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Created

Date Created
  • 2019

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Integrating sustainability grand challenges and active, experiential learning into undergraduate engineering education

Description

Engineering education can provide students with the tools to address complex, multidisciplinary grand challenge problems in sustainable and global contexts. However, engineering education faces several challenges, including low diversity percentages,

Engineering education can provide students with the tools to address complex, multidisciplinary grand challenge problems in sustainable and global contexts. However, engineering education faces several challenges, including low diversity percentages, high attrition rates, and the need to better engage and prepare students for the role of a modern engineer. These challenges can be addressed by integrating sustainability grand challenges into engineering curriculum.

Two main strategies have emerged for integrating sustainability grand challenges. In the stand-alone course method, engineering programs establish one or two distinct courses that address sustainability grand challenges in depth. In the module method, engineering programs integrate sustainability grand challenges throughout existing courses. Neither method has been assessed in the literature.

This thesis aimed to develop sustainability modules, to create methods for evaluating the modules’ effectiveness on student cognitive and affective outcomes, to create methods for evaluating students’ cumulative sustainability knowledge, and to evaluate the stand-alone course method to integrate sustainability grand challenges into engineering curricula via active and experiential learning.

The Sustainable Metrics Module for teaching sustainability concepts and engaging and motivating diverse sets of students revealed that the activity portion of the module had the greatest impact on learning outcome retention.

The Game Design Module addressed methods for assessing student mastery of course content with student-developed games indicated that using board game design improved student performance and increased student satisfaction.

Evaluation of senior design capstone projects via novel comprehensive rubric to assess sustainability learned over students’ curriculum revealed that students’ performance is primarily driven by their instructor’s expectations. The rubric provided a universal tool for assessing students’ sustainability knowledge and could also be applied to sustainability-focused projects.

With this in mind, engineering educators should pursue modules that connect sustainability grand challenges to engineering concepts, because student performance improves and students report higher satisfaction. Instructors should utilize pedagogies that engage diverse students and impact concept retention, such as active and experiential learning. When evaluating the impact of sustainability in the curriculum, innovative assessment methods should be employed to understand student mastery and application of course concepts and the impacts that topics and experiences have on student satisfaction.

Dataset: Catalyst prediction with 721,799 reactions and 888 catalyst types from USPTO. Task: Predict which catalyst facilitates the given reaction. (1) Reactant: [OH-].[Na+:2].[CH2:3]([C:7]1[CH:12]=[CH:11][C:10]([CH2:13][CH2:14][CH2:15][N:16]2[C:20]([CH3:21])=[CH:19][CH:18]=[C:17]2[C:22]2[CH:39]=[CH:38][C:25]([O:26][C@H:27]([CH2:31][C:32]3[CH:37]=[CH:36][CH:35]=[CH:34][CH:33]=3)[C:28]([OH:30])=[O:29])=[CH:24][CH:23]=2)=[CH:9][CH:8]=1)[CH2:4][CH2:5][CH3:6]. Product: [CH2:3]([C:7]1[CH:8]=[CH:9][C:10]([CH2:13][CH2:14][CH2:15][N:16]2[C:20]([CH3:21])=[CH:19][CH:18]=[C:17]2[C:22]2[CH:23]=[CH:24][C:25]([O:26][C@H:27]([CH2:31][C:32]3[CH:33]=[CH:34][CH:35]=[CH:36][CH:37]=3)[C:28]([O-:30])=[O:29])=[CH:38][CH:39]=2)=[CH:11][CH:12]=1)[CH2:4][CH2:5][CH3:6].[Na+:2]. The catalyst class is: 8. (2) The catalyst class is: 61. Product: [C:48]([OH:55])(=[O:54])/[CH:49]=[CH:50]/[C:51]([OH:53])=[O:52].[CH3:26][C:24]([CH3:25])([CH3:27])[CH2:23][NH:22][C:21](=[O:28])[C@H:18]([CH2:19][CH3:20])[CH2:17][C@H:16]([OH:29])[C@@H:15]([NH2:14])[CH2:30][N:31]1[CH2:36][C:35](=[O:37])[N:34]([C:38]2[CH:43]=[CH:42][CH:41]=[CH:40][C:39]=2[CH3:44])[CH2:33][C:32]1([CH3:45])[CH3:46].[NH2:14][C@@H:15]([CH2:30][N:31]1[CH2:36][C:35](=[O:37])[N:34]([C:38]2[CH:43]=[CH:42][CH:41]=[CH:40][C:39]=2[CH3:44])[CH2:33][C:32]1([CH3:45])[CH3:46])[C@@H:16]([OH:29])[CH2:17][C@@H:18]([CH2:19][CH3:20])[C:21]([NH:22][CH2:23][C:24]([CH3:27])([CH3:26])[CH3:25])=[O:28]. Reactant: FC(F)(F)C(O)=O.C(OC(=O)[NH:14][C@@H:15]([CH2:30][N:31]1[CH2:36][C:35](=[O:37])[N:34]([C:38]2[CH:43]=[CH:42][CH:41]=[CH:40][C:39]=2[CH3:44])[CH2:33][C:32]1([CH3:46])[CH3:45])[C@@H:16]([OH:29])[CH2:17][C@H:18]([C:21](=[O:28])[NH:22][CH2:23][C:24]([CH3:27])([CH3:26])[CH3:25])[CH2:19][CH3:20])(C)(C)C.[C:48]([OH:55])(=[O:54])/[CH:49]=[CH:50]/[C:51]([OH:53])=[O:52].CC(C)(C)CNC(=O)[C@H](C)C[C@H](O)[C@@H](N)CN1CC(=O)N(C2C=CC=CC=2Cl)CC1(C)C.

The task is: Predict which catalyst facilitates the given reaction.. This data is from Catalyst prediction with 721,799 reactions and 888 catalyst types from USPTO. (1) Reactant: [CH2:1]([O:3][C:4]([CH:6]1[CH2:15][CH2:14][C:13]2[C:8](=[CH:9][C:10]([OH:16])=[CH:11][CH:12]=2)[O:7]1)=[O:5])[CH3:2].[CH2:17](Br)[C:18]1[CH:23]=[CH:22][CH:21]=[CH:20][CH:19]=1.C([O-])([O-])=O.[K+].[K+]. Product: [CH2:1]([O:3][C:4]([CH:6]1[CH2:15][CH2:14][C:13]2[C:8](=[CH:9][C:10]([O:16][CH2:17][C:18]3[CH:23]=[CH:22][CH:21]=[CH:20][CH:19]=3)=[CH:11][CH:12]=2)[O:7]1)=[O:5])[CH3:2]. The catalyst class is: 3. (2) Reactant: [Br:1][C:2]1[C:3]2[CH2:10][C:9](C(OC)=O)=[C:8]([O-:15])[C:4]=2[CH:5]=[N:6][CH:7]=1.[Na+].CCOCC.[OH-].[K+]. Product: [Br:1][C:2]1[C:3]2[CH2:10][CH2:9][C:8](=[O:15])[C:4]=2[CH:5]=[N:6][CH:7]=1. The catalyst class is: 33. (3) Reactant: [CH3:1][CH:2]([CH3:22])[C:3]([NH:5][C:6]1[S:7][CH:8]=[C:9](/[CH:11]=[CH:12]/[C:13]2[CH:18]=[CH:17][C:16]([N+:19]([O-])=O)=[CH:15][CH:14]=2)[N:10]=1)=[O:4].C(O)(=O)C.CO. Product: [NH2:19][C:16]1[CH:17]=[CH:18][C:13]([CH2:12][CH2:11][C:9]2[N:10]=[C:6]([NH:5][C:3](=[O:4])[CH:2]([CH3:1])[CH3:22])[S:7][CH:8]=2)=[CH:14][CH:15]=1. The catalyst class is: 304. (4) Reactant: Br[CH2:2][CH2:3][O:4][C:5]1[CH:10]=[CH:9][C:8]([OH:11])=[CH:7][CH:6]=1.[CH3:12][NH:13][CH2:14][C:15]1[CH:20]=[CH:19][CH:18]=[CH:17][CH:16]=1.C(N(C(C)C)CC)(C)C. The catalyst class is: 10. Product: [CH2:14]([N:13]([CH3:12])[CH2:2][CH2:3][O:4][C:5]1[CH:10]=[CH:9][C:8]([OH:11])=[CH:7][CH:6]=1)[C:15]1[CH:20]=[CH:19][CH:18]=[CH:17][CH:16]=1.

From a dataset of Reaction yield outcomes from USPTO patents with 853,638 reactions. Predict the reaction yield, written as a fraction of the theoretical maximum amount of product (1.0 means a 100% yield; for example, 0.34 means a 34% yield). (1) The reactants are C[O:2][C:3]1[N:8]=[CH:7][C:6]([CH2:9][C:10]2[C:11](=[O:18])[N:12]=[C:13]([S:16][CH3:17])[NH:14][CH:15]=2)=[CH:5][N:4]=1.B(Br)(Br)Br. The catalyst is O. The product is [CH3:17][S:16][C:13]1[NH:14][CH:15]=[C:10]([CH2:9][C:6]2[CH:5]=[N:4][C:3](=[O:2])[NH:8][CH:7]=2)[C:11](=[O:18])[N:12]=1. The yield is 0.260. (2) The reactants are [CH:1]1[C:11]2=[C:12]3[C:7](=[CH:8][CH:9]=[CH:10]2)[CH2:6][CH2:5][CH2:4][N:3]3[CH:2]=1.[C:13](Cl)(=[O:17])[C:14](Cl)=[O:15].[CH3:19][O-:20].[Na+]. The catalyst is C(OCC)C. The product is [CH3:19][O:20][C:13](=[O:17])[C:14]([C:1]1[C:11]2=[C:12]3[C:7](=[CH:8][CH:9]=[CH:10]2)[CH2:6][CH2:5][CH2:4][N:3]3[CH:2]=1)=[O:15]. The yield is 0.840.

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Created

Date Created
  • 2015

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An emerging technology assessment of factory-grown food

Description

In vitro, or cultured, meat refers to edible skeletal muscle and fat tissue grown from animal stem cells in a laboratory or factory. It is essentially meat that does not

In vitro, or cultured, meat refers to edible skeletal muscle and fat tissue grown from animal stem cells in a laboratory or factory. It is essentially meat that does not require an animal to be killed. Although it is still in the research phase of development, claims of its potential benefits range from reducing the environmental impacts of food production to improving human health. However, technologies powerful enough to address such significant challenges often come with unintended consequences and a host of costs and benefits that seldom accrue to the same actors. In extreme cases, they can even be destabilizing to social, institutional, economic, and cultural systems. This investigation explores the sustainability implications of cultured meat before commercial facilities are established, unintended consequences are realized, and undesirable effects become reified and locked in. The study utilizes expert focus groups to explore the social implications, life cycle analysis to project the environmental implications, and economic input-output assessment to explore tradeoffs between conventionally-produced meat and factory-grown food products. The results suggest that, should cultured meat be widely adopted by consumers, food is likely to be increasingly a product of human design, perhaps becoming integrated into existing human institutions such as health care delivery and education. Environmentally, cultured meat could require smaller quantities of agricultural inputs and land than livestock. However, those avoided costs could come at the expense of more intensive energy use as biological processes are replaced with industrial systems. Finally, the research found that, since livestock production is a driver of significant economic activity, shifting away from traditional meat production in favor of cultured meat production could result in a net economic contraction.

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Created

Date Created
  • 2014